Second, our approach pays attention to social and emotional learning, from community building to fostering a growth mindset to addressing challenges like math and test anxiety. Exercises and reflective activities are embedded throughout the courses to address and attend to these noncognitive aspects of learning, making them a seamless part of the learning experience for students.

Hosie: There’s something particularly impactful about what the Quantway and Statway “special sauce” produces in terms of mathematics learning experiences.

Working within a network of institutions, we would hear from students and instructors about students’ Quantway or Statway learning experiences. We would hear that students’ relationship with mathematics was completely transformed, shifting entirely from someone who does not believe they’re capable of doing or liking mathematics to someone who looks forward to going to the grocery store or consuming data from a news report because they can apply mathematics to that situation and make sense of it. We know this has happened for thousands of students over the decade of Carnegie Math Pathways’ existence.

And now, with these materials being OER, those experiences are going to be available for a much larger number of students. It’s not just about cost. It’s about providing educators and students everywhere with access to an engaging and empowering math learning experience.

What supports do you offer educators to help them fully adopt and utilize Statway and Quantway for their classrooms?

Ray: Carnegie Math Pathways’ offers professional development focused on helping instructors who are new to teaching in this way. If an instructor picks up this curriculum, they’re probably going to look at it and think, ‘Wow, this looks quite different from what I’m used to.’ Viewing themselves as a facilitator is probably a new experience for many, and building social and emotional supports into the curricula may be new as well. We want to support instructors in making that transition.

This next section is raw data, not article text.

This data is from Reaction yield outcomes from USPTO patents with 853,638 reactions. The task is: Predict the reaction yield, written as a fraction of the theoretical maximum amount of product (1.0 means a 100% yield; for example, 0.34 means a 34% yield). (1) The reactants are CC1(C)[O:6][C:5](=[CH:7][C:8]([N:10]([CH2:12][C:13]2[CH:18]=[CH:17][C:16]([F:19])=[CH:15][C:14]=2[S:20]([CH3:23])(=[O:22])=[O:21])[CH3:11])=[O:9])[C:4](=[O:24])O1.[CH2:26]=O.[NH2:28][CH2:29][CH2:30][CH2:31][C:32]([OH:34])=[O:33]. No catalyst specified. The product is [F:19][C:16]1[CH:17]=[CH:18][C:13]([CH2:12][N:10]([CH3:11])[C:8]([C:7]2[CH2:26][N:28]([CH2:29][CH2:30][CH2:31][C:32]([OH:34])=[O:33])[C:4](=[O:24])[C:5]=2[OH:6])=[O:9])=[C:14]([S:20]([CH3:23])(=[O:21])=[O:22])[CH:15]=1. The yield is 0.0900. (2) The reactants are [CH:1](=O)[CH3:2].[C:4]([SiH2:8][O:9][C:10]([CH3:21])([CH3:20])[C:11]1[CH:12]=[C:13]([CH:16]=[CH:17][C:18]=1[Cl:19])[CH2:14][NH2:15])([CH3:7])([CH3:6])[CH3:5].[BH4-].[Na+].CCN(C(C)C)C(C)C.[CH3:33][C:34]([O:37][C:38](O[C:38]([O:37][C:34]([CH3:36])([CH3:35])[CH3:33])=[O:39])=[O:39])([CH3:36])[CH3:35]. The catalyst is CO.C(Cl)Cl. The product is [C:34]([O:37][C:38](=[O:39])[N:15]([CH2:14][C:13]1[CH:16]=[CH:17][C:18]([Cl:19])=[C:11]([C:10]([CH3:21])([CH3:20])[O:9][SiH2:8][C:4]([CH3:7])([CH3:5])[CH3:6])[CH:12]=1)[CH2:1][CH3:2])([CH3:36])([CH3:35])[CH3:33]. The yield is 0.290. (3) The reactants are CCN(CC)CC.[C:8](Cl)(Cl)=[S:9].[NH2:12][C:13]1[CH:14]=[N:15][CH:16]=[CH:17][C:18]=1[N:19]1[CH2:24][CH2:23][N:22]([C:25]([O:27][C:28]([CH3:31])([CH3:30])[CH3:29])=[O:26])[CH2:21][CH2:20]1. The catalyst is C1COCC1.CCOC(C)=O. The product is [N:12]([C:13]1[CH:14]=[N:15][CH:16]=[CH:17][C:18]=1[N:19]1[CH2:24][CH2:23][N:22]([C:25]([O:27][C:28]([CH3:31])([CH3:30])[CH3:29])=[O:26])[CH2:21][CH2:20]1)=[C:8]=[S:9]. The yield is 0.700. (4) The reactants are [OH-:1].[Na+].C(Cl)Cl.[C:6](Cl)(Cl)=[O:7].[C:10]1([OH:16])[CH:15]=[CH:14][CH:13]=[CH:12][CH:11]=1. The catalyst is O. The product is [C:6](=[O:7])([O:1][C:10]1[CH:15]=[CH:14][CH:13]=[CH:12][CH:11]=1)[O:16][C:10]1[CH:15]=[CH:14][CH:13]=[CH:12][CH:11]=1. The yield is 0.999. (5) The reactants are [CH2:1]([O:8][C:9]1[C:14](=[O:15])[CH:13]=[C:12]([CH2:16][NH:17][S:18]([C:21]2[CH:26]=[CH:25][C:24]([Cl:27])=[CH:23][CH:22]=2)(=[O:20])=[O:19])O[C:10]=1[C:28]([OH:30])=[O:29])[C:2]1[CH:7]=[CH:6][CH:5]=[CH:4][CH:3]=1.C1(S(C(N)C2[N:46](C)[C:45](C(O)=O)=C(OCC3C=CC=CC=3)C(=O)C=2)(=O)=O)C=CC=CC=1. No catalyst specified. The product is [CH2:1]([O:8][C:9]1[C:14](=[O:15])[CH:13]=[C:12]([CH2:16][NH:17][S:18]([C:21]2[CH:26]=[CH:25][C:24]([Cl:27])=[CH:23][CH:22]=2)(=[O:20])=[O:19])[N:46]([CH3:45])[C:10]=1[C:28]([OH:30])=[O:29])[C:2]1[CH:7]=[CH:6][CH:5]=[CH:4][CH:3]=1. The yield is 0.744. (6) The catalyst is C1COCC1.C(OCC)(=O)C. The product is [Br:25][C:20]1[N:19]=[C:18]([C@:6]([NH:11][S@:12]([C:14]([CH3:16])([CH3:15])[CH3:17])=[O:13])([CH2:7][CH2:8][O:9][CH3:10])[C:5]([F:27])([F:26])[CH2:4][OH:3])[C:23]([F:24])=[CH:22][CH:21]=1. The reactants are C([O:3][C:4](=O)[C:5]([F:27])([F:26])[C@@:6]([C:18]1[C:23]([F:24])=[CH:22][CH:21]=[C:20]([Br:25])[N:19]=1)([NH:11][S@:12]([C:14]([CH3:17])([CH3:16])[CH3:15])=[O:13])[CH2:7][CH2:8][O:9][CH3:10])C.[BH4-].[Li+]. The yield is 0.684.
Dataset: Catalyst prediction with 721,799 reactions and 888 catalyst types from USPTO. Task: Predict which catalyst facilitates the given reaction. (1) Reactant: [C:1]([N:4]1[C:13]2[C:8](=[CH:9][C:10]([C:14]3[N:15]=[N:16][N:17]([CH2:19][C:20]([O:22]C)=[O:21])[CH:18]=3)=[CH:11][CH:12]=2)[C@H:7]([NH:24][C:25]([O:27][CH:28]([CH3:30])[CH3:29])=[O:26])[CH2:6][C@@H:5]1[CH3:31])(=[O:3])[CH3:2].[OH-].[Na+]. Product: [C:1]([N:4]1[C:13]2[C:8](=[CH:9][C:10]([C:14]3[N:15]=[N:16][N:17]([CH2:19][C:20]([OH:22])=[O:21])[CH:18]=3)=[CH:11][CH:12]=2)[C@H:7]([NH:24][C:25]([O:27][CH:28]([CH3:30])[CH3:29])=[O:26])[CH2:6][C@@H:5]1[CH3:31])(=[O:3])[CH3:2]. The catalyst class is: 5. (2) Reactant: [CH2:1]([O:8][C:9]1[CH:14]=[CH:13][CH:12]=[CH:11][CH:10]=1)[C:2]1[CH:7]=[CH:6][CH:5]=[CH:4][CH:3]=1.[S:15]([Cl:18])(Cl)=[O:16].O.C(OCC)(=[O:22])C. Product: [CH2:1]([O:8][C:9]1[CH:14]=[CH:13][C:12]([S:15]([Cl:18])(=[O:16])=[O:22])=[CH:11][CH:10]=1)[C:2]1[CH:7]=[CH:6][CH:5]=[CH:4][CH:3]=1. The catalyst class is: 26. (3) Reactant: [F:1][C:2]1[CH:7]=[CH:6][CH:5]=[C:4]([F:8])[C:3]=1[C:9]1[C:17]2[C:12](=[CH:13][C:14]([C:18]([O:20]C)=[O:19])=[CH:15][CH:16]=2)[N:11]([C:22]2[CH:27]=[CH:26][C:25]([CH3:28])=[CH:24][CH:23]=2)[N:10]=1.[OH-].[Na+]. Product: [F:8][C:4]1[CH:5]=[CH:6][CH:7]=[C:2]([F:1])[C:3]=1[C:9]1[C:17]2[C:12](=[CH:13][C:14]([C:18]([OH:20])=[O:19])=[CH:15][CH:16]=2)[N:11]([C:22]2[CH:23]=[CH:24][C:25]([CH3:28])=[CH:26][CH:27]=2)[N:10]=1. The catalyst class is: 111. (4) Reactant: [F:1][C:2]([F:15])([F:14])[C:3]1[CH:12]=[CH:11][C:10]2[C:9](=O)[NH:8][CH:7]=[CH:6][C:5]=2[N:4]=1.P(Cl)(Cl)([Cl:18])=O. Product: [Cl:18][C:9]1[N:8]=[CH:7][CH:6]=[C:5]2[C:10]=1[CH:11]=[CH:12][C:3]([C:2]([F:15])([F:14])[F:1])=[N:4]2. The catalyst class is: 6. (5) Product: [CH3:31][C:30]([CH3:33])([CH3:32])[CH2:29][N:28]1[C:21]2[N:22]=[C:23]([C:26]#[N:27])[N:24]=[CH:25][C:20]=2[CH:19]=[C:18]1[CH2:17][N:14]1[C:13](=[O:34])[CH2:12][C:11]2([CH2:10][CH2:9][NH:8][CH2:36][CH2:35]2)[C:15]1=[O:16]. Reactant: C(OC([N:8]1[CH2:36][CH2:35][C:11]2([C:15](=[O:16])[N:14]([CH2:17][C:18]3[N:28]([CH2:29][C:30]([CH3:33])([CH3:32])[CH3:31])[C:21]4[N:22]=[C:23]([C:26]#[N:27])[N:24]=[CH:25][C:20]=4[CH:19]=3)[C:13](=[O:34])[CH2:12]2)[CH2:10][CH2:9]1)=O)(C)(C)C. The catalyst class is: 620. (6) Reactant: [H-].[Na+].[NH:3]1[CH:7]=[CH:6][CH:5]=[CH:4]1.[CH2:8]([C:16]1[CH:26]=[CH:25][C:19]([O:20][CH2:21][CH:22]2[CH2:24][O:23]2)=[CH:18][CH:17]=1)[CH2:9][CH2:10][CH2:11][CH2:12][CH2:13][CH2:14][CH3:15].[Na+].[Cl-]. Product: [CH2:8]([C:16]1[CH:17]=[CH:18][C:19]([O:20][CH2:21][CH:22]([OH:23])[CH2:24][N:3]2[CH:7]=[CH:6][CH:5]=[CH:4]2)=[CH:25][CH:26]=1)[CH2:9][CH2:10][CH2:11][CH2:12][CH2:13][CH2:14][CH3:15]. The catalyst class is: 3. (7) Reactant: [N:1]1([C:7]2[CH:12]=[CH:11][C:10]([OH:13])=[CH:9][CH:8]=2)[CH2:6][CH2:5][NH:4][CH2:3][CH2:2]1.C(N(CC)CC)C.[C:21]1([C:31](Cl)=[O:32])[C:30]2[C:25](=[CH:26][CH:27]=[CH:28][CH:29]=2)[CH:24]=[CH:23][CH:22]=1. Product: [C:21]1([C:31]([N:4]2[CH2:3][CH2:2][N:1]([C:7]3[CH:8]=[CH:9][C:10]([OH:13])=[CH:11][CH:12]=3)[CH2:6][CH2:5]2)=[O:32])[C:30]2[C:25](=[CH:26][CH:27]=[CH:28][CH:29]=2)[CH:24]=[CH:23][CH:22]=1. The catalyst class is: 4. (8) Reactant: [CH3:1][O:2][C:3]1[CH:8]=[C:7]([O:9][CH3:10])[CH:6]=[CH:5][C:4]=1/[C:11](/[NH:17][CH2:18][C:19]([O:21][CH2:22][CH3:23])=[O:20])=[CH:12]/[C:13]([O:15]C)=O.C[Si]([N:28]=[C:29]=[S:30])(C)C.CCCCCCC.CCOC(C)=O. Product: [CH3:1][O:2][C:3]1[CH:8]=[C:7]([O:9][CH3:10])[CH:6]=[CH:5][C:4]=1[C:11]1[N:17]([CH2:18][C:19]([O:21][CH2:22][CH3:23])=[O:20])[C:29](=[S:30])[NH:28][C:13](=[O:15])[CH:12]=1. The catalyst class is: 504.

That’s why we offer training for faculty new to this approach. These trainings are always led by experienced Quantway and Statway instructors, ensuring that faculty learn from those who are actively teaching these courses.

We also want to help educators use the OER materials effectively. Many faculty are familiar with the notion of OER, but might not be as familiar with licensing and permissions. So we have a resource bank that instructors can access through our OER website that explains what the license provides in terms of permissions and gives examples of recommended ways for attribution to be given on modifications made to the materials.

Similarly, it’s important to convey how we envision modification and adaptation of the materials. We’ve provided guidance for faculty around key considerations for redesign projects. We want to empower instructors to remix and modify these resources to best serve their students while knowing there are resources to guide their modifications.

Hosie: We believe instructors have the desire and the expertise to take ownership over the materials. But they won’t be on their own. As Dan mentioned, we provide just-in-time support so they can make sense of the scope of an idea they have and determine what it would take to implement it while maintaining critical design and instructional aspects. In addition to static resources already available that help guide modification efforts, we are exploring ongoing professional development opportunities for faculty who want to enhance their course and task design knowledge to further support the tailoring of Statway and Quantway while maintaining the research-backed design and approach.

The curriculum materials have always been faculty driven, and this shift to OER is the most recent, perhaps most major, demonstration of that commitment to and belief in educators having ownership of the curricular materials they teach.

So what are the exciting elements of Statway and Quantway OER that you’d like educators to know about and take advantage of?